In the end he finished with a game-high nine tackles and was a huge bright spot for the Chiefs’ defense on a night where not a lot of defensive players stepped up.

Winner: Andy Reid

What’s more to say about this guy? Reid will go down as one of the greatest football minds of all time, and perhaps if this is the end to his career there will be no more fitting way to hang up his whistle than beating the Eagles.

Reid’s halftime adjustments which targeted Philadelphia’s over-aggressiveness on defense was a masterclass. He also did an incredible job, alongside Eric Bieniemy, in moving to high percentage plays that mitigated the factor of the horrible field conditions. In the end experience won out, and that’s where the big difference between Reid and Nick Sirianni shined.

Reid winning his second Super Bowl puts him up with the greats. Simply stunning.

Winner: Greg Olsen

The best football announcer in the NFL remained in incredible form during the Super Bowl. Olsen did what he’s been doing all year. He was perfectly informative, spot on in his analysis, and displayed enough charisma without becoming overbearing.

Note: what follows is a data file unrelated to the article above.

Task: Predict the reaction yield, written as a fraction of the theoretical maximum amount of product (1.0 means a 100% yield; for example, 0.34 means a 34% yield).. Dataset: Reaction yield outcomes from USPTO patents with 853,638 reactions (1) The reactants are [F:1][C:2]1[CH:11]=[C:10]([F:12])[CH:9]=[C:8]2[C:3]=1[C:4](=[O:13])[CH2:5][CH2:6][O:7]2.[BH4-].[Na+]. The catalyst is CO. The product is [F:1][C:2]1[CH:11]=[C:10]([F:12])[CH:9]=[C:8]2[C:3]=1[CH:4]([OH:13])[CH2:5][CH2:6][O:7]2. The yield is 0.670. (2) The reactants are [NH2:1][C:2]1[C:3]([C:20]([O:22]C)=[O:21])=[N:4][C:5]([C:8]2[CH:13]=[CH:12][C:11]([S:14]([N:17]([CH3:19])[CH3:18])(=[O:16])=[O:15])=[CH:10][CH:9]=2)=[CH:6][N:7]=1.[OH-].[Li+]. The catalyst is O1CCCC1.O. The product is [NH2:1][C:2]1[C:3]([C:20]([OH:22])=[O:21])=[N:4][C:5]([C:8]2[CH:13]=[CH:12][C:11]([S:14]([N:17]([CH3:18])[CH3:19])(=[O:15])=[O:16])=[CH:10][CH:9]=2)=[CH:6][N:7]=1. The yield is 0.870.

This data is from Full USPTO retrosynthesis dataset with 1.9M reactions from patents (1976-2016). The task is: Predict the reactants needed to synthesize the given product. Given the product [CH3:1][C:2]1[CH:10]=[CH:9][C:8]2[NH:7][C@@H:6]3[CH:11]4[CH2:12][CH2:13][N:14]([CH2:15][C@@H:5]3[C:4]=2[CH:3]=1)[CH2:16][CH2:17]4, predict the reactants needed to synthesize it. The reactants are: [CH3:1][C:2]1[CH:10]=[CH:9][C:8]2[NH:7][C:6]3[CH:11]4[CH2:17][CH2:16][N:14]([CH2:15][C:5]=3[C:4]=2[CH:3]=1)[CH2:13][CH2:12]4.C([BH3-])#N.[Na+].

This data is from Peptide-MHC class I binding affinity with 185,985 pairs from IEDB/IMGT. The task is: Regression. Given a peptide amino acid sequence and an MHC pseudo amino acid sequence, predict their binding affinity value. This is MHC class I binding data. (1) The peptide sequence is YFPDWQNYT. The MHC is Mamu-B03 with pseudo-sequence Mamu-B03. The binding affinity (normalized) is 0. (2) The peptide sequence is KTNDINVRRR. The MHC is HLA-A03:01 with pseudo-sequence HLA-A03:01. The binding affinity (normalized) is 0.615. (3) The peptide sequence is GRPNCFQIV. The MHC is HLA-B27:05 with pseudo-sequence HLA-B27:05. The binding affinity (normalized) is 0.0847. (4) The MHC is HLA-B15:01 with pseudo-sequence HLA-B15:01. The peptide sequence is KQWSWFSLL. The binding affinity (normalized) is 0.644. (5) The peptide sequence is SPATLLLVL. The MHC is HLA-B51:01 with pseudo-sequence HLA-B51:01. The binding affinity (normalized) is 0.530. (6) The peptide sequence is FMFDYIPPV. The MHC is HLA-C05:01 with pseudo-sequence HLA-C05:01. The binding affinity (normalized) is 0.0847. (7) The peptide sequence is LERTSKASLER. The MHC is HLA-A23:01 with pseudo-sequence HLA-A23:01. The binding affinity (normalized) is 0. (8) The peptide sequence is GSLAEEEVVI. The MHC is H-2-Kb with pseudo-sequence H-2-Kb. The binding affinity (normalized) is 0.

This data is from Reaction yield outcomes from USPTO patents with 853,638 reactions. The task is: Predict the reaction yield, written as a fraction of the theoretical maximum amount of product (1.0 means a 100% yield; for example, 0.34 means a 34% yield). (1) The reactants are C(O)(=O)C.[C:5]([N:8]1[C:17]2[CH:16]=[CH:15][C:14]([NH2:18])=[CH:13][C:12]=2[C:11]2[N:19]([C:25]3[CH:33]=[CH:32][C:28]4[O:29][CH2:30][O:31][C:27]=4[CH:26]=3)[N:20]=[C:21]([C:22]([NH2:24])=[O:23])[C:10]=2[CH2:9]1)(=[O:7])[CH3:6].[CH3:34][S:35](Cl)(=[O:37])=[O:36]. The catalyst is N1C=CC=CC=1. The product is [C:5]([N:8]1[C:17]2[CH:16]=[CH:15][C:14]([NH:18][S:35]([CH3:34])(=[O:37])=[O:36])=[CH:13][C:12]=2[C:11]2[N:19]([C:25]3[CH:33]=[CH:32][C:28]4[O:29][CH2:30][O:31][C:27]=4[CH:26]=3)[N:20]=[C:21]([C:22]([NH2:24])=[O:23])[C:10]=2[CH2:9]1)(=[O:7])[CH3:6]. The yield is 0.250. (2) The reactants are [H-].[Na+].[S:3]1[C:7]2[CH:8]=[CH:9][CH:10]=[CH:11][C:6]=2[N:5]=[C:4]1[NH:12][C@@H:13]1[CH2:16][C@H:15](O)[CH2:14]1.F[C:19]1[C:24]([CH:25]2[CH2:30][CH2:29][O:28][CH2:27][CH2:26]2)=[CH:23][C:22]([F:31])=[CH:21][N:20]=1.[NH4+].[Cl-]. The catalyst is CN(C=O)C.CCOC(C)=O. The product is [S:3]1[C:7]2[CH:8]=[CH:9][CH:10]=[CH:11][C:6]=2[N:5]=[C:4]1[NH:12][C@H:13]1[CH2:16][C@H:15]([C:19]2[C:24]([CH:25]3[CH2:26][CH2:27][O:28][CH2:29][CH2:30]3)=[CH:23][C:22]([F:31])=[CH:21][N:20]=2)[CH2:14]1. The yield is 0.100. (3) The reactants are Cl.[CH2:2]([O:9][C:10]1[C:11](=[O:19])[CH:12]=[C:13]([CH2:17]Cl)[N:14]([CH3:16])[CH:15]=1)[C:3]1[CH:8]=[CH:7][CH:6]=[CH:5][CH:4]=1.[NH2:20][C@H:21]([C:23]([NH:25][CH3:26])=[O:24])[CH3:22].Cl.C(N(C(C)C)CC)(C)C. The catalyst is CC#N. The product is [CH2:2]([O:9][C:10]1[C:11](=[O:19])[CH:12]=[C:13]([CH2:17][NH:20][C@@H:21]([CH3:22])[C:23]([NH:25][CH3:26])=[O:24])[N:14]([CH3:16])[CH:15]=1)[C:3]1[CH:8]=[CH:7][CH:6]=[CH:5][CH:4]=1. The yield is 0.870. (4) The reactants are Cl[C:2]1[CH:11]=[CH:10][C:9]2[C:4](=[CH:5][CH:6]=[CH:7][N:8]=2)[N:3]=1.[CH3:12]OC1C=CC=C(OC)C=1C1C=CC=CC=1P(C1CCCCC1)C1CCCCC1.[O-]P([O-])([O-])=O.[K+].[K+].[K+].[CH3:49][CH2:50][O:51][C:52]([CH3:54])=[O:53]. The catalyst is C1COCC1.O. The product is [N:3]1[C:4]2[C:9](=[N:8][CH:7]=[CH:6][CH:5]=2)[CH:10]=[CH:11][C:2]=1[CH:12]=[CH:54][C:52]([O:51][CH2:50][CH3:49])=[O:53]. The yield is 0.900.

It’s a damn shame he’s going to be moved to the b-team to make way for Tom Brady — but at least we have until 2024.

Winners: All of you

This marks the end of the season for our Monday winners and losers. I’d like to thank all of y’all for reading, commenting, and starting off the week right.

Even those who critique, or hate what I say every Monday. I always see what you say, and you’re just as important to the process as we all try to be better.

Have a wonderful offseason. A lovely Spring and Summer, and this column will be back in the fall for me to accidentally curse your teams once more.